What Does Jesus Want Me to Do?

Posted on June 19, 2020 by Catey Stover in Freedom Fighters

Simple answer, difficult assignment: “love the Lord your God with all your heart, soul strength and mind, and love your neighbor as yourself.” Luke 10: 37-40

We live in a divided, contentious world.

We live in an age when church attendance is declining. In England and Europe, regular attendance is between 5% and 2%! Since people will not attend church, how do we reach them? We need new ways.

A recent article in the Wall Street Journal, “Can Religion Still Speak to Young Americans,” points out that “The fastest-growing population on the American religious landscape today is ‘Nones’—people who don’t identify with any religion. But if we look at the reasons that ‘Nones’ themselves give for not identifying with any religion…as they perceive it…, are that they ‘question a lot of religious teachings’ (60%) and, relatedly, “don’t like the positions churches take on political/social issues” (49%)’” The specific ‘religious teachings’ and related “positions” they object to most often concern sexuality and science.” Interestingly, the more conservative denominations are declining at a lesser rate that the mainline denominations which tend to embrace a more liberal view on these issues.

Jesus ate with sinners. So should we. He did not, however, “hang out” with sinners. He mingled with them on everyday occasions as we do in normal life. As He did, He had opportunities to show them Who He was and what He could do. How can we reach the unsaved if we do not associate with them? And we need to listen to them, not just preach! Listening helps you understand where they are in their spiritual journey and prompts you to better tailor your discussion with them.

So, how then do we witness?

One way is person to person or one on two or three. People are not necessarily anti-religious; many simply do not know about Jesus. Or perhaps they have had a bad experience with someone “religious”, whatever that means to them. Many are far more concerned with money and “stuff” and what’s in it for me? Religion is simply unimportant or irrelevant.

We can’t give an invitation on every occasion in these types of engagements, so how do we evaluate progress or success? One way is to, at the end of every week, recall all of the questions that were asked of you that relate to your faith. This will help you evaluate your effectiveness and progress, and give insight into how far you can extend the conversations, leading to a potential for proposing the salvation question.

Jesus told us that the second great commandment is to “love your neighbor as yourself.” But who is your neighbor? In Leviticus, it was your kin (19:9,10.17,18); in Zechariah, it was outsiders of the faith, people surrounding you (3:10); and in Luke, it is everyone God brings into your life (10:25-37). That would include the ‘Nones!’ Very interestingly, Jesus’ answer to which is the greatest commandment is the only thing recorded to which the Scribes and Pharisees agreed.

Unfortunately, many Evangelical and Pentecostal Christians know the answers to questions that have never even been asked! Henry Nouwen said, “I am the most dangerous when I know I am right.” (I heard that quote but did not see it in context. I’m assuming he is referring to portions of scripture that are not black and white, not settled.) Answers to unasked questions provided by people who think they have a corner on truth do the most damage to the soul. Spiritual dogmatism must be handled very delicately.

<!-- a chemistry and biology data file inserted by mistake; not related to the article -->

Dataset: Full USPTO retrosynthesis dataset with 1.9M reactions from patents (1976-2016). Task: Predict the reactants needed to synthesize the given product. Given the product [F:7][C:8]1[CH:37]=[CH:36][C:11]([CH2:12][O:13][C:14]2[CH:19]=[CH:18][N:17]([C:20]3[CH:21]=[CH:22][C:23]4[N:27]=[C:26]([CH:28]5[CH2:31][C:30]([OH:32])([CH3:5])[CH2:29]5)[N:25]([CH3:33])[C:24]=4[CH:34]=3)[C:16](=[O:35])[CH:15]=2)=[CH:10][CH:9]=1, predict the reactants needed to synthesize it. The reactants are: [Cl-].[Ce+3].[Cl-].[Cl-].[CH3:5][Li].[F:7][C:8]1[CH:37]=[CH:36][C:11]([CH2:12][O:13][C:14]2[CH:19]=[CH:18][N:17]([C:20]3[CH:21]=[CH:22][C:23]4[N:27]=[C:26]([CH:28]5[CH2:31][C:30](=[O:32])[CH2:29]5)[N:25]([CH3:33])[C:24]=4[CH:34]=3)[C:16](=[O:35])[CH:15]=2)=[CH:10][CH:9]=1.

Sometimes it’s best just to listen rather than to debate. Learn to practice convicted humility. That simply means that you don’t know the whole story in the lives of those with whom you are speaking. You have your convictions based on your spiritual information. Unbelievers or new Christians do not have that accrued knowledge formed by Scripture, but to a non-Christians, their mindset is formed by their native ethnic background, personal experience and the media.

They won’t buy into your understanding in one meeting or if your force it down their throat as the only possibility. When confronted in these situations, ask yourself, “What would Jesus want me to do to be most effective?”

An added effective strategy when witnessing and in discussion is to be certain that you acknowledge what the other person’s point of view is, perhaps by restating it to them as in, “If I understand you, you are saying…” Then go on with your thoughts.

Finally, at the close of the conversation simply ask if you have permission to pray for them.

I remind you again that some have the gift of evangelism. If that is not your gift, and for the vast majority of us it isn’t, remember that you were given power to be a witness, not a judge.


Written By Neil Fichthorn: Rev. Neil Fichthorn is a seasoned conference and camping servant having served at Gull Lake Bible Conference, Sandy Cove Ministries as President, and an interim Executive Director at Pinebrook Bible Conference. He also served in church music for decades as a choir director and arranger. He has been Bill Welte’s mentor and friend for over 45 years.

Think About This: “God never made a promise that was too good to be true.” – D.L. Moody

The Daily Bible Reading: Psalms 138-142 | You can download our 2020 Daily Bible Reading Plan by clicking here. 

This Week’s Verse to Memorize: A good man out of the good treasure of his heart brings forth good; and an evil man out of the evil [i]treasure of his heart brings forth evil. For out of the abundance of the heart his mouth speaks. –Luke 6:45

Disclaimer: The views and opinions expressed in this article are those of the author and do not necessarily reflect the doctrinal and theological views held by America’s Keswick.

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